Virtual reality now available in the Digital Lab
You strap the goggle-like headset on and look down. Where your hands would be are now little blue and grey controllers, floating in space. You were standing in a library room, but now you’re surrounded by sand dunes.
You pull a trigger, and a donut-shaped block materializes before you, hovering in mid-air. You move your hand and another block stacks on top of the first. The blocks may not be real, but they sure look like they are.
Is it the future? No, it’s what students can experience today with the Clark Library’s new virtual reality technology. The new technology includes one headset, headphones and corresponding controllers. Students can try them out by reserving them via the Digital Lab’s , or by walking into the Digital Lab and asking about virtual reality.
“At this point what we are doing is letting people explore,” said José Velazco, the
Clark Library’s digital lab coordinator. Velazco said that virtual reality will allow engineering students to make designs with a three-dimensional feel, but the technology can be applied to a variety of disciplines.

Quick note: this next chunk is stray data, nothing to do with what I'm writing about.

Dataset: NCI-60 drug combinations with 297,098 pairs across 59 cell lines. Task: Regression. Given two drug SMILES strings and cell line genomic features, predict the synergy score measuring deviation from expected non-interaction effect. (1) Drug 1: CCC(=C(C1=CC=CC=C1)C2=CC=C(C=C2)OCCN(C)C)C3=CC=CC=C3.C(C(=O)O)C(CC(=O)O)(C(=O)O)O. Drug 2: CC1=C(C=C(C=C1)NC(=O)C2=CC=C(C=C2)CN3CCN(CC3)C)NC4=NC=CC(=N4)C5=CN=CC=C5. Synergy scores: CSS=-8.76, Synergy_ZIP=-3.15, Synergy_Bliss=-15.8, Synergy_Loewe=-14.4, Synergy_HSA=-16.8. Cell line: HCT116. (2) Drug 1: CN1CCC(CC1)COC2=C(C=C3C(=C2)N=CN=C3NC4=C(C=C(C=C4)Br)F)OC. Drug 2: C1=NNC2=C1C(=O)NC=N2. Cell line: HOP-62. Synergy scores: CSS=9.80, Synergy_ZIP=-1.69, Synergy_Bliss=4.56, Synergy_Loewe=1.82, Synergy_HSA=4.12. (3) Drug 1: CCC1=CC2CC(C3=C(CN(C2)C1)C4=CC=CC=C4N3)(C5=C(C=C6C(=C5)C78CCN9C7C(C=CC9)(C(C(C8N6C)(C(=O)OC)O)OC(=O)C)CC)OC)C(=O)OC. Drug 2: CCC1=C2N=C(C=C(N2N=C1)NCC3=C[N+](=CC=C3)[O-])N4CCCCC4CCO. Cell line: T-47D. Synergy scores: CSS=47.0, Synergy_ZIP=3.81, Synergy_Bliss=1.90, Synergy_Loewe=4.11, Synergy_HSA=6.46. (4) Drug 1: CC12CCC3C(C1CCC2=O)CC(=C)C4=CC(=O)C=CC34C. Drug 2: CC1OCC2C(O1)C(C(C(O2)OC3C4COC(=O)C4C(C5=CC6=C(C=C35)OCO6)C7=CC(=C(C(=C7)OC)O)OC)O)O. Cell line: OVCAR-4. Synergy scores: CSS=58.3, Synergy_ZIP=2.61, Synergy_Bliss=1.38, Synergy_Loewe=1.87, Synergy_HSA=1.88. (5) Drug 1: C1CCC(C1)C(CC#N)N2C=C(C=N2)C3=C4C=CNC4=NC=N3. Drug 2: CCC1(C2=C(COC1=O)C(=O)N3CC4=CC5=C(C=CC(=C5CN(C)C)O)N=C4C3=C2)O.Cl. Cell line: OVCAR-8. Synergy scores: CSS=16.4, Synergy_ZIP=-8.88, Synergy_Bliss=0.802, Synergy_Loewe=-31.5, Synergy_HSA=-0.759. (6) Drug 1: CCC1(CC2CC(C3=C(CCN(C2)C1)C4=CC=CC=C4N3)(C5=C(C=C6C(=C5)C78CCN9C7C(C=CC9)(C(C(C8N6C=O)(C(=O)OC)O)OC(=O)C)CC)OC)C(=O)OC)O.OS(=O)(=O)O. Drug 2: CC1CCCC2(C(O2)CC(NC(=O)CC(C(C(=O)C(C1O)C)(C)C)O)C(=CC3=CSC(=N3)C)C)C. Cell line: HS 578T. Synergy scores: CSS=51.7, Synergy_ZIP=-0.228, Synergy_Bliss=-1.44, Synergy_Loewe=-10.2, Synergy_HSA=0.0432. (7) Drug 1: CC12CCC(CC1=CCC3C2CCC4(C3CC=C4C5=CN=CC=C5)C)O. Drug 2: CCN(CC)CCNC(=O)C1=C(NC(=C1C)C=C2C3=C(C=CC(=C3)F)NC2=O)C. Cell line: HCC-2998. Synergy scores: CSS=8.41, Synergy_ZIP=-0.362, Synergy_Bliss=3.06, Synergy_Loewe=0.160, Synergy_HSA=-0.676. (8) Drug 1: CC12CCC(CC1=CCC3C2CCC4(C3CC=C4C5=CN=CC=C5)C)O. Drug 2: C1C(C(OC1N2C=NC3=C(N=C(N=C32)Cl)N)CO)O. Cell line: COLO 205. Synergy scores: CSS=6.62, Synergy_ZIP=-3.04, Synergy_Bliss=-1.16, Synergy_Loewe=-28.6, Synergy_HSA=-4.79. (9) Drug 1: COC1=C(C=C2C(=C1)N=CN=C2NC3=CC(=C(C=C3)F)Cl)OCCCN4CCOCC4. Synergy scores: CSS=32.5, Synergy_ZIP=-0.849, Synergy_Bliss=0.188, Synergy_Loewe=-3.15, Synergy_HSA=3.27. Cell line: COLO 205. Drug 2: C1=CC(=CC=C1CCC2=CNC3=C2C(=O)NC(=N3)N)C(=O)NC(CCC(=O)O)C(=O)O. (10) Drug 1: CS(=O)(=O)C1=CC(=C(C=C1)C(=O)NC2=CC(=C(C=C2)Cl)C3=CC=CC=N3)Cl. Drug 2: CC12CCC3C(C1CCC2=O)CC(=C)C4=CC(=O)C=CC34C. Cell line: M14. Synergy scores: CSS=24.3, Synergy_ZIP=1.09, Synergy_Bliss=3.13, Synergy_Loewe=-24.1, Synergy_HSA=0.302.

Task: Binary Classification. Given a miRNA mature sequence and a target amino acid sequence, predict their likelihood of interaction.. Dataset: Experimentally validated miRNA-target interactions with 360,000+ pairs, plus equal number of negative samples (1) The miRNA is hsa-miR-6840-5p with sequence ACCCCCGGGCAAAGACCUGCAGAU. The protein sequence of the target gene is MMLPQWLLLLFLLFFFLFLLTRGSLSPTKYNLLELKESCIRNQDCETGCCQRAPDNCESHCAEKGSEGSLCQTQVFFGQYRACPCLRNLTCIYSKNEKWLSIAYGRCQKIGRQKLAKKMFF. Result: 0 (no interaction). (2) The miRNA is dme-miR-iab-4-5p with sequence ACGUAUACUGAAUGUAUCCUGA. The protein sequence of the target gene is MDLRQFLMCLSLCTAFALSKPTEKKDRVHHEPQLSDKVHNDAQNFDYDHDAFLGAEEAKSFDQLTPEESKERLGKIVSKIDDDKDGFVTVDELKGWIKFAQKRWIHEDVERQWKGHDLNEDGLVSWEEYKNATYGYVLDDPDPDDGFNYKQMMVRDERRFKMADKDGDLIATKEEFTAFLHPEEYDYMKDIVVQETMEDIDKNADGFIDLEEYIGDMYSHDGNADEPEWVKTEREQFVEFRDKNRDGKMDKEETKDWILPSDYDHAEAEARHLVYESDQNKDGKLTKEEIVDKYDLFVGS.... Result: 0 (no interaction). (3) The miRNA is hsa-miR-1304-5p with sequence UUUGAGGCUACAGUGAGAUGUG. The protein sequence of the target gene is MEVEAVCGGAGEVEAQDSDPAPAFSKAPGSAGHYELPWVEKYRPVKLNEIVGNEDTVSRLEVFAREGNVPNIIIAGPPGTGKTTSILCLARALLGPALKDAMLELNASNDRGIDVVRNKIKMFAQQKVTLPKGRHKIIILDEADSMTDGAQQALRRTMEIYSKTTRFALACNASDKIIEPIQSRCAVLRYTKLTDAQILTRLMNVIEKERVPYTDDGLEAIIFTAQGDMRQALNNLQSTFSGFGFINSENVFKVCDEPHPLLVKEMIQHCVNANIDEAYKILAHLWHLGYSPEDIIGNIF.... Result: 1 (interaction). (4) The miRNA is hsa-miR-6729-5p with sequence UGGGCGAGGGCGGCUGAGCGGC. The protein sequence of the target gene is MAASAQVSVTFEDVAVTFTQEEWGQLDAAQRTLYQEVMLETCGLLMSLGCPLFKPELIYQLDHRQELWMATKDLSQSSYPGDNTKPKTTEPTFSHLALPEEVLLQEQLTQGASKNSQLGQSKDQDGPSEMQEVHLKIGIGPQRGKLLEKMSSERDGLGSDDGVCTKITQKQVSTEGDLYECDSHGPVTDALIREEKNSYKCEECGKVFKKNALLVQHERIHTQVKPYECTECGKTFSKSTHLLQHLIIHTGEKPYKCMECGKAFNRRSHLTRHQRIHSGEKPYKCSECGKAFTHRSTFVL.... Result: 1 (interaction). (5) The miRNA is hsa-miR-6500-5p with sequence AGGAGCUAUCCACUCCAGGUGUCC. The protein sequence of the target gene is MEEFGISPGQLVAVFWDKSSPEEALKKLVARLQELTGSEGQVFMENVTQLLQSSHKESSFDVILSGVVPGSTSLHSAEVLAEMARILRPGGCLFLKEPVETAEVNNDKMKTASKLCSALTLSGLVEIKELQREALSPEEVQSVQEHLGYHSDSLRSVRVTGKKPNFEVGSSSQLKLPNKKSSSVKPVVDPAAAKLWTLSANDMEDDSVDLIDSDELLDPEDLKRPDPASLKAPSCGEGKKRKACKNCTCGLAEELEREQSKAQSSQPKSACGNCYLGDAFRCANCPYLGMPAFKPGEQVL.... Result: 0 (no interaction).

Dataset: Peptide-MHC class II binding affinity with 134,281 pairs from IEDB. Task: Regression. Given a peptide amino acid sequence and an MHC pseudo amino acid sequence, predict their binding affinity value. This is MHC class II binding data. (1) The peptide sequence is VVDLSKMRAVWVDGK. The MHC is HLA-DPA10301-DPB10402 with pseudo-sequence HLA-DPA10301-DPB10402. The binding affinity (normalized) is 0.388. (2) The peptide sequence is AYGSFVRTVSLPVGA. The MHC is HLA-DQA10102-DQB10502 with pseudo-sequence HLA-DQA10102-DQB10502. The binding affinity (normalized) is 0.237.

If a software a student wants to use isn’t available though, the digital lab is willing to accommodate and potentially buy new programs.
“I’m constantly refining things in the facility, based upon patron interjection,” Velazco said. “We can collaborate with (students) to bring software and experiences on board that we currently don’t have.”
Freshmen engineering students Ian Legge and Ben Bishop used the virtual reality headset and controllers for the first time last week. When he learned about the new virtual reality option offered at the Digital Lab, Bishop became interested in making CAD designs — or computer-assisted designs — using the VR system.
“I don't really know a lot about (virtual reality),” Legge said. “This is the first time I’ve done this, so this is more me figuring out what’s going on and how it works.”
As for academic use, Bishop suggested that VR could be helpful in physics classes. Instead of having to visualize the third dimension on a two-dimensional whiteboard, students may be able to use virtual reality.
“I’d say for physics, if they could give you a model in virtual reality to look at,” Bishop said. “It would be way easier to understand some of the concepts.”
With the headset on, Legge surveyed the city of Paris in Google Earth while Bishop watched the computer monitor depicting the same scene. They looked at the Eiffel tower from different angles, and with the push of a button, Legge switched to street view. Through the headset, the city looked as real as if he were actually standing there.